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Africa:World Food Day 2006

Today (Monday) is World Food Day. The day is celebrated every year on 16 October, the day on which the UN Food and Agriculture Organization (FAO) was founded in 1945. The FAO says the theme for today’s World Food Day is “Investing in agriculture and food security.” Gawain Kripke is senior policy advisor with OXFAM, the international humanitarian assistance agency. From Washington, he explains to VOA English to Africa reporter James Butty the significance of today from his organization’s perspective.

“World Food Day is an occasion to remember that there are hundreds of millions of people who simply do not have enough to eat, and it is within our capabilities to feed everyone in the world. It is a tragedy, a human tragedy, a moral tragedy that people are hungry in this day and age,” Kripke said.

The FAO’s “hunger map” shows that much of the world’s hungry people are in Africa. Kripke says this is a challenge to rich countries to do something about hunger.

“Hunger is one of main challenges that the United Nations and the countries of the world have identified as a Millennium Challenge goal. We want to cut the amount of hunger inn the world. And unfortunately, many places are succeeding in reducing hunger, but in Africa the trend is in the opposite direction. Approximately one-third of Sub-Saharan African people have too little eat or not the right food to eat. So this is a real problem and a challenge to humanity, and especially to rich countries who need to develop new strategies to make sure that people don’t go hungry,” Kripke said.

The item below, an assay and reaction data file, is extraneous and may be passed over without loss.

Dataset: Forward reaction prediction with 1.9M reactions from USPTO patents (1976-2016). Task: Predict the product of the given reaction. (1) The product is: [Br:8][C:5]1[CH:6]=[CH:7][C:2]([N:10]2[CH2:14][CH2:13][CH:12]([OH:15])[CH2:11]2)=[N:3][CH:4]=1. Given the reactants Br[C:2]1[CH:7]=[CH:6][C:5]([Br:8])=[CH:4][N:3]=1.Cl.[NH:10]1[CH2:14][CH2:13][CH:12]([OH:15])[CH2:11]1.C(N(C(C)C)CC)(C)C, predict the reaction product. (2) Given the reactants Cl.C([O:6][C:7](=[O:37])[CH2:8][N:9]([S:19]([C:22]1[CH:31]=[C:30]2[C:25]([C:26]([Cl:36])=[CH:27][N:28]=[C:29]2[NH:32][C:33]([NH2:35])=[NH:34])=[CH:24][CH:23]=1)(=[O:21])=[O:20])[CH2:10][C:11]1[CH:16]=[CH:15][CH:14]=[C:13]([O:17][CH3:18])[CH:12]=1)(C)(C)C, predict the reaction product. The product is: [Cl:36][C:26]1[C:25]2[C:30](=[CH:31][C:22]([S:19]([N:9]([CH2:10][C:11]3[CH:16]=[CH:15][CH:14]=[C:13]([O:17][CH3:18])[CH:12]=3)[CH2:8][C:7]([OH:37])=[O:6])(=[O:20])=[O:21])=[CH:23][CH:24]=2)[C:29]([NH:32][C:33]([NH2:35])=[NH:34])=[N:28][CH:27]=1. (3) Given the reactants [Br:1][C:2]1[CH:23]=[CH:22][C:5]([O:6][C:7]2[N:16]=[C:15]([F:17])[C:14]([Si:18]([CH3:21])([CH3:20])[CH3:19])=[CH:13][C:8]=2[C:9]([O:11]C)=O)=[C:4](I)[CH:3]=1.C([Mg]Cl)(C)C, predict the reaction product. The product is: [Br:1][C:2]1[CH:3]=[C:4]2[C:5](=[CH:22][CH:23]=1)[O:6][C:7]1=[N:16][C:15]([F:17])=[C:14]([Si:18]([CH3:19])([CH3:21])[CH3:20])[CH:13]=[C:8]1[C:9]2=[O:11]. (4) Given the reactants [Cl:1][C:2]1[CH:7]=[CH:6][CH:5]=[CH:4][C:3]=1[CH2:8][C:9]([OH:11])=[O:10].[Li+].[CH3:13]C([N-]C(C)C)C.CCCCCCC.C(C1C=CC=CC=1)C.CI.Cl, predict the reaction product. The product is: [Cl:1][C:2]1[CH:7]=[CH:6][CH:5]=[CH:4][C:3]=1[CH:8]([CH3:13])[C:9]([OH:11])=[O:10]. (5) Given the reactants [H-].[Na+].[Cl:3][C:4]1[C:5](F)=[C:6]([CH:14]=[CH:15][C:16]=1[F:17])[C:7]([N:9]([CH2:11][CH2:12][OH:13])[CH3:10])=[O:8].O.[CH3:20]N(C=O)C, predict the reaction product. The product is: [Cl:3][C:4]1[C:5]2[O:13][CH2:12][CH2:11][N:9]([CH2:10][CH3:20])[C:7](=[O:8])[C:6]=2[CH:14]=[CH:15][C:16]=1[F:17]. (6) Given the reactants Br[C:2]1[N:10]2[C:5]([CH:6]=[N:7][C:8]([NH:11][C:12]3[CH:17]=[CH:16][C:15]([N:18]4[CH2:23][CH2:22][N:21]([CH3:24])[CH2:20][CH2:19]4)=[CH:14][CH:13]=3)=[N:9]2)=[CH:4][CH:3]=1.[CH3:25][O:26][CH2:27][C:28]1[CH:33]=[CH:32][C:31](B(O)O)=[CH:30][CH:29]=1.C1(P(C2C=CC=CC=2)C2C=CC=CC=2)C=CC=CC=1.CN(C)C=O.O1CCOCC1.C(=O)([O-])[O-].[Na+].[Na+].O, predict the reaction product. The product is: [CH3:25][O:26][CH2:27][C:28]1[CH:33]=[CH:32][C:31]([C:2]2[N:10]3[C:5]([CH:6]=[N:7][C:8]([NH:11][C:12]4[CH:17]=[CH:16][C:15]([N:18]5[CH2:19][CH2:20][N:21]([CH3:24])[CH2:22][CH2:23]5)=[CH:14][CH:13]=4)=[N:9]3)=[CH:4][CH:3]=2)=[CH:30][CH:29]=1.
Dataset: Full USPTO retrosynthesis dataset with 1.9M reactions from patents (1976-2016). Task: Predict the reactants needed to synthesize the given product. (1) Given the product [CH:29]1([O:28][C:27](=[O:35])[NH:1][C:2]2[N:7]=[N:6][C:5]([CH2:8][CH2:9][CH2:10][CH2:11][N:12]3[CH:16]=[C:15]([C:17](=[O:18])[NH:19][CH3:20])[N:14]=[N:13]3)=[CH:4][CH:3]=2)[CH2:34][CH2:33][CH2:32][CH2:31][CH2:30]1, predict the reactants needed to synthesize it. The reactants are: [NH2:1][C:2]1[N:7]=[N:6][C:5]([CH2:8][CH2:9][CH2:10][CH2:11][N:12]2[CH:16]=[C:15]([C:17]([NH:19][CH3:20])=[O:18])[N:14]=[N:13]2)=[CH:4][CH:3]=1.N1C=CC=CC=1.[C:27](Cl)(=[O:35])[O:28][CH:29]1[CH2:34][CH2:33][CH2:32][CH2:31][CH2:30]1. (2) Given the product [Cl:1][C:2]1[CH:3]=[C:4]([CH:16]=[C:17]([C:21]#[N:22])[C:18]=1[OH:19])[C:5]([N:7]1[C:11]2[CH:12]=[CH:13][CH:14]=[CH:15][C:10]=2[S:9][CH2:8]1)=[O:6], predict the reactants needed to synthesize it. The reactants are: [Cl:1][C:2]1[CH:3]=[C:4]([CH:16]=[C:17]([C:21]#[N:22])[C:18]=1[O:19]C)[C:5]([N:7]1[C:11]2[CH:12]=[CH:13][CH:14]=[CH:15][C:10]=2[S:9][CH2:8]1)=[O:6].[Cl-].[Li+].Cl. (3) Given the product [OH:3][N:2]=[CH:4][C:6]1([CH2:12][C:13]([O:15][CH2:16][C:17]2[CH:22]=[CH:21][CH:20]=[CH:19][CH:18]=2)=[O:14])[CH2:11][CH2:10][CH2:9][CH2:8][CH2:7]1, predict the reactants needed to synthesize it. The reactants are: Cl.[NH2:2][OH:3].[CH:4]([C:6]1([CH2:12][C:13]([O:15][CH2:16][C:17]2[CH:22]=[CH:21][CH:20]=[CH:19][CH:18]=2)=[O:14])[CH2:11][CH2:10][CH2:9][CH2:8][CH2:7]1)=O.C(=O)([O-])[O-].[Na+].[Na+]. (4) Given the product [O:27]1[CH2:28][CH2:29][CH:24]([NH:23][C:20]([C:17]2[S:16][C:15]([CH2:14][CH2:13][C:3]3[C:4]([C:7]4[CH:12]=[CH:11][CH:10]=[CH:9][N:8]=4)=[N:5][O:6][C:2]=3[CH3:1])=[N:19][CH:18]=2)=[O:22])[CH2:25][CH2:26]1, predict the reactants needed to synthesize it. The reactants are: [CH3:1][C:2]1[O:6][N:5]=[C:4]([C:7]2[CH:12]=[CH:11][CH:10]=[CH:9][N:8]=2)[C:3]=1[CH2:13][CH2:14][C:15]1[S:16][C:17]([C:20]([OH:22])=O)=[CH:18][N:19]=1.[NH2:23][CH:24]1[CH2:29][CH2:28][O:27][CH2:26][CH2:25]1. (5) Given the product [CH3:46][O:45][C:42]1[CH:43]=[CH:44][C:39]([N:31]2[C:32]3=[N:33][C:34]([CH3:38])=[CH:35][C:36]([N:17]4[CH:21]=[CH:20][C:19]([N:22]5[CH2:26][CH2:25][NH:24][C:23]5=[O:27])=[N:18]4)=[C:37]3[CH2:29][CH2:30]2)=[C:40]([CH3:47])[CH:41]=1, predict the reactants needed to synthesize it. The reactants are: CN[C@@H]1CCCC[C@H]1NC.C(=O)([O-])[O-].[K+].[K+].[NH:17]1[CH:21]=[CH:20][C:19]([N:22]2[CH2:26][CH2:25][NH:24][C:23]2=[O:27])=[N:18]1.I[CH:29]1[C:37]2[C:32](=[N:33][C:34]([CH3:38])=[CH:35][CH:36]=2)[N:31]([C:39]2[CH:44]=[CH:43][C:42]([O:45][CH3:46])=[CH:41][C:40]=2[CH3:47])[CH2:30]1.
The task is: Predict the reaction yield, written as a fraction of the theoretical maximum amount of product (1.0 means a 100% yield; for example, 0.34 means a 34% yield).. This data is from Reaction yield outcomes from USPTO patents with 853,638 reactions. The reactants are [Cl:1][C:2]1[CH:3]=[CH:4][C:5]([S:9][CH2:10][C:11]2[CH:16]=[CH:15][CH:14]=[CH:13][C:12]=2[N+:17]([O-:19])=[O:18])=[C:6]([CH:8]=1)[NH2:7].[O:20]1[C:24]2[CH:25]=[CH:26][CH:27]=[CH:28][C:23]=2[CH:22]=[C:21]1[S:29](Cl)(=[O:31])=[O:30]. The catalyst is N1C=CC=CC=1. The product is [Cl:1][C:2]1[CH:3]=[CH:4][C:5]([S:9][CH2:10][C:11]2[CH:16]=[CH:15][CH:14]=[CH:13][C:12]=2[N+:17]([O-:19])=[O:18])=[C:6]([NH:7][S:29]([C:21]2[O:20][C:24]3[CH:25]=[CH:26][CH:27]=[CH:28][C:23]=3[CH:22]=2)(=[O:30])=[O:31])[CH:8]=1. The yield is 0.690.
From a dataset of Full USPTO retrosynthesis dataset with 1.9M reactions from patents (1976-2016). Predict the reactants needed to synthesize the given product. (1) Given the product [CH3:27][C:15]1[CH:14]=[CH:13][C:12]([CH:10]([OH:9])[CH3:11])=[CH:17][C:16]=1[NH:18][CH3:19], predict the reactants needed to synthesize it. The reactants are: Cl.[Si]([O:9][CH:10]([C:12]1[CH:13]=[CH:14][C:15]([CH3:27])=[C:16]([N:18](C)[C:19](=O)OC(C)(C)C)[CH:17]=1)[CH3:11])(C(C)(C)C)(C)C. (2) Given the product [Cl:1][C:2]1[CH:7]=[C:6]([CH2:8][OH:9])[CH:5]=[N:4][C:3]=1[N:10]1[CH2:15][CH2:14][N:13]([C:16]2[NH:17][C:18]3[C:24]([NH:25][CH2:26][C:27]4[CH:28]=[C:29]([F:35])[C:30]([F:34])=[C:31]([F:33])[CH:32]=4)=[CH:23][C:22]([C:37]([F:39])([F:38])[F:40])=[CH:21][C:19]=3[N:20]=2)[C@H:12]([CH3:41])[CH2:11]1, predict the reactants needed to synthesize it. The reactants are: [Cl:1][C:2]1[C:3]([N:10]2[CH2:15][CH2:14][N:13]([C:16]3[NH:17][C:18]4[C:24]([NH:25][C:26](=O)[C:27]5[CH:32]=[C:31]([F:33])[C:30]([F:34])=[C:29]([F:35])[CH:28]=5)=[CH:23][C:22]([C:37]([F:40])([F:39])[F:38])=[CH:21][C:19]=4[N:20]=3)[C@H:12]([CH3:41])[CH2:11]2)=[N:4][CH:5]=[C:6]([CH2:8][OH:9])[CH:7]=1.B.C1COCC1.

The theme for this year’s World Food Day is “investing in agriculture for food security.” Kripke says the theme represents food empowerment.

“It’s very important that we think about hunger not of a lack of food but a lack of resources because we do provide for hungry people, countries like the United States provide food aid. But that’s only a stopgap measure. It’s a temporary measure. In the end, people need to be able to feed themselves. They need resources. They need land, tools, and they need the capacity to create food and economic security and pull themselves out of poverty. Too much of our aid is focused on dealing with emergencies. We need to spend more money on empowering people so they can feed themselves and pull themselves out of poverty,” Kripke said.

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